Tuesday, May 10, 2011

Tenman Tempura, Nihonbashi (天ぷら 天万)

You could convince me that this was a 4th-generation, 100+-year shop if you wanted. Wouldn't be hard. It's harder to understand how they can stay in business.

The reason I ended up here is pretty simple - they're right around the corner from absolute greatness, and I've been trying to eat tempura at that absolutely greatness place for 3 or 4 weeks running. (Every time I go to Nihonbashi for lunch, which is a lot lately, I walk by just to make sure there are still 10 or 20 people in line. Always there. My colleague told me he got in recently by arriving at 11 AM and waiting 45 minutes.)

Some day I'll have to do a design study so I can understand what subtle cues transform this interior, with the same wall color, wood accents, and tables as a thousand other places, into something altogether more depressing. It may be the tables, which are set up in parallel rows like they're just trying to cram people in. It may be the other customer, a horribly deformed mutant. [Blow up the picture. Sorry, guy.]

Anyone would look horribly deformed if subjected to the ten-don treatment: being stripped, battered and fried, then served in a nice old bowl with a side of soup and some pickles. Why do ten-don places insist on putting lids on their bowls though? Being on rice is going to ruin the crispness of the fry pretty quickly; closing the lid to trap the steam is going to do it in a flash. Isn't the point of tempura the crunch? (And the perfectly-cooked innards, of course.)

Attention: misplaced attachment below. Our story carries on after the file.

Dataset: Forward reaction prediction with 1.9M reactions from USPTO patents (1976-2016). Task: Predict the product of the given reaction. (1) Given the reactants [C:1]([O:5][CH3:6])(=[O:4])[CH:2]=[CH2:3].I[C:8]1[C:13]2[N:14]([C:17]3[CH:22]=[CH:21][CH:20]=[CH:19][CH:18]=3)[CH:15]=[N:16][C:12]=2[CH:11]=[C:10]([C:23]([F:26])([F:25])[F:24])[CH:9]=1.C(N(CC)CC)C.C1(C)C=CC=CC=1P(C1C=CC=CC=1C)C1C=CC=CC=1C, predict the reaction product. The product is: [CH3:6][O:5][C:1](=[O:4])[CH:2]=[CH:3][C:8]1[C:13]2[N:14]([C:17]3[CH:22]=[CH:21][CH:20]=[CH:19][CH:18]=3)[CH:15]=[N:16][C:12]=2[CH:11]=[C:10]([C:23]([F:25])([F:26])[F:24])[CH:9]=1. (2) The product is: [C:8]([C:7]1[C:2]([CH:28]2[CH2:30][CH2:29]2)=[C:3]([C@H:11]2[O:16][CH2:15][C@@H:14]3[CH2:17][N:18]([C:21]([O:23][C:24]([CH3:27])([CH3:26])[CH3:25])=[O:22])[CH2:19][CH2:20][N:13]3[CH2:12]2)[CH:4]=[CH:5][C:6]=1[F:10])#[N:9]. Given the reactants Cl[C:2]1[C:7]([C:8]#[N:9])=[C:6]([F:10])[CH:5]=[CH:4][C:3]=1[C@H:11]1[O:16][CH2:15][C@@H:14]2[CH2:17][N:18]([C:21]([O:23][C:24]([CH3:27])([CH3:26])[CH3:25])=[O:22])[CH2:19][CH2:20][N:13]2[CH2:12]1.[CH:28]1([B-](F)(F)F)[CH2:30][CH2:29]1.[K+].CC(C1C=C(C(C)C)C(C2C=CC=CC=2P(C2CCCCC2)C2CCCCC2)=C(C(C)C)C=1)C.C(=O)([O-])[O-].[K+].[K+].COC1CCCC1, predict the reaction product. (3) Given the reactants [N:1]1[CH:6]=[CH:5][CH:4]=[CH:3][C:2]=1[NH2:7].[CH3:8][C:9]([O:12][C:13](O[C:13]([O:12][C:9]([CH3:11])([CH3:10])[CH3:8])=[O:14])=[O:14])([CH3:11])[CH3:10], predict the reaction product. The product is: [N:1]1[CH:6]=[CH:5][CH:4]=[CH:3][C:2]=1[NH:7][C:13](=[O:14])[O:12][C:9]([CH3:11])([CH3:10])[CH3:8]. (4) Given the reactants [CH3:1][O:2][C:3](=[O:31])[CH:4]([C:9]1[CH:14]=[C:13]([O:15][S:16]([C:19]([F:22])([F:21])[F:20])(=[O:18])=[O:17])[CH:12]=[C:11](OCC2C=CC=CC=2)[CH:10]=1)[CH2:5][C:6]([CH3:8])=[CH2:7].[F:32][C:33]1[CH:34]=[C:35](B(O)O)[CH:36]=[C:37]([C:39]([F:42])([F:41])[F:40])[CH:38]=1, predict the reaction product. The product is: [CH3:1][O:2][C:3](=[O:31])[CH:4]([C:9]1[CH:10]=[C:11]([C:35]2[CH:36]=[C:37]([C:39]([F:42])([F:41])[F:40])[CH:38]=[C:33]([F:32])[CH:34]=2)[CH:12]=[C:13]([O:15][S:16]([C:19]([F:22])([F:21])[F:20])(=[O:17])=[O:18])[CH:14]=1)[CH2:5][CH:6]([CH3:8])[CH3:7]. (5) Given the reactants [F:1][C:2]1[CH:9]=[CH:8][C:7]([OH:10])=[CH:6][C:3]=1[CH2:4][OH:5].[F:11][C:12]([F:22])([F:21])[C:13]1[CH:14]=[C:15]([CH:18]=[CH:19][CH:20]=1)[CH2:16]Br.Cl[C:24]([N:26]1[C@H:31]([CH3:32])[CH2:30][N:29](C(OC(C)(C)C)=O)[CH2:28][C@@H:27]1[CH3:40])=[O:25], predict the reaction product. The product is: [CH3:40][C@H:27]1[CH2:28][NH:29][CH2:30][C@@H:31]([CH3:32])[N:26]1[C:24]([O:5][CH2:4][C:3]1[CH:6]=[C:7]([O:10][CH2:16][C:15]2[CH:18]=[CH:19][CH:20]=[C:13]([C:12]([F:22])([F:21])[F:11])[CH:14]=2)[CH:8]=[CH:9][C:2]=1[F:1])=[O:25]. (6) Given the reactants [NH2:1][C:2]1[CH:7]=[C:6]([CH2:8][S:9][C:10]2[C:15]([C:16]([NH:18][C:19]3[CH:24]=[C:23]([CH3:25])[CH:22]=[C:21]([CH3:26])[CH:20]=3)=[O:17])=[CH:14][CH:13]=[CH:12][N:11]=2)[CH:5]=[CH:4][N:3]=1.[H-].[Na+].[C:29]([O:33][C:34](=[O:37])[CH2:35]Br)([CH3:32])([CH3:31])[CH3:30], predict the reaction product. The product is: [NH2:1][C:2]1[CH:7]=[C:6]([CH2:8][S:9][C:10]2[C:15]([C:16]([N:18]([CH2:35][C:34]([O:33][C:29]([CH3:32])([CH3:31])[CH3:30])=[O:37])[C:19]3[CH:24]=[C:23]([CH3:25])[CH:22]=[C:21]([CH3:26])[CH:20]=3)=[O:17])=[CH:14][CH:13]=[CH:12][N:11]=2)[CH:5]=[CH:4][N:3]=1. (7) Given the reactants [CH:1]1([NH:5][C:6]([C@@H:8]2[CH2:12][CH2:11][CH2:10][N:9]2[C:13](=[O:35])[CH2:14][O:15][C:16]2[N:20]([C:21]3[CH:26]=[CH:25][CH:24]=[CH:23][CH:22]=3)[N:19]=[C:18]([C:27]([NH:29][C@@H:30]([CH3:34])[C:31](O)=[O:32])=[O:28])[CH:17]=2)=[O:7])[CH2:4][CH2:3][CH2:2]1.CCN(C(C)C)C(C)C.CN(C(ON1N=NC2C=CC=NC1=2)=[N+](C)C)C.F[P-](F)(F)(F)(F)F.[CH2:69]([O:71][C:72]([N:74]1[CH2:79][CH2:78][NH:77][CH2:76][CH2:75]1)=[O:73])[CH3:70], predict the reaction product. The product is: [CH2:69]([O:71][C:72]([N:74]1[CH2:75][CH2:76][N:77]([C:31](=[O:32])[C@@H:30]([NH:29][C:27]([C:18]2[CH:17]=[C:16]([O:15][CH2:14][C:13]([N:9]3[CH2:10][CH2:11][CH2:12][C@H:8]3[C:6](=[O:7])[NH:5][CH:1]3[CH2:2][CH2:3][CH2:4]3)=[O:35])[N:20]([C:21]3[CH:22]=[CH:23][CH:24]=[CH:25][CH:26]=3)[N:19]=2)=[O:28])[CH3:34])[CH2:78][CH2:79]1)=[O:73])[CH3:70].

The chef, by the way, has a problem with salt - the soup was oversalted, and the pickles were almost inedible, and you know that's a serious indictment coming from me.

Strangely though, the chef has a sort of way with fry. This is pure protein and cholesterol - squid, shrimps, and fish. No vegetable was harmed in its manufacture. There was something old-fashioned and tasty about these, like you hadn't had them before, but 50 years ago maybe everyone wanted their fry this way.

This is 2011, so they can keep it, but it was the best thing about the place.

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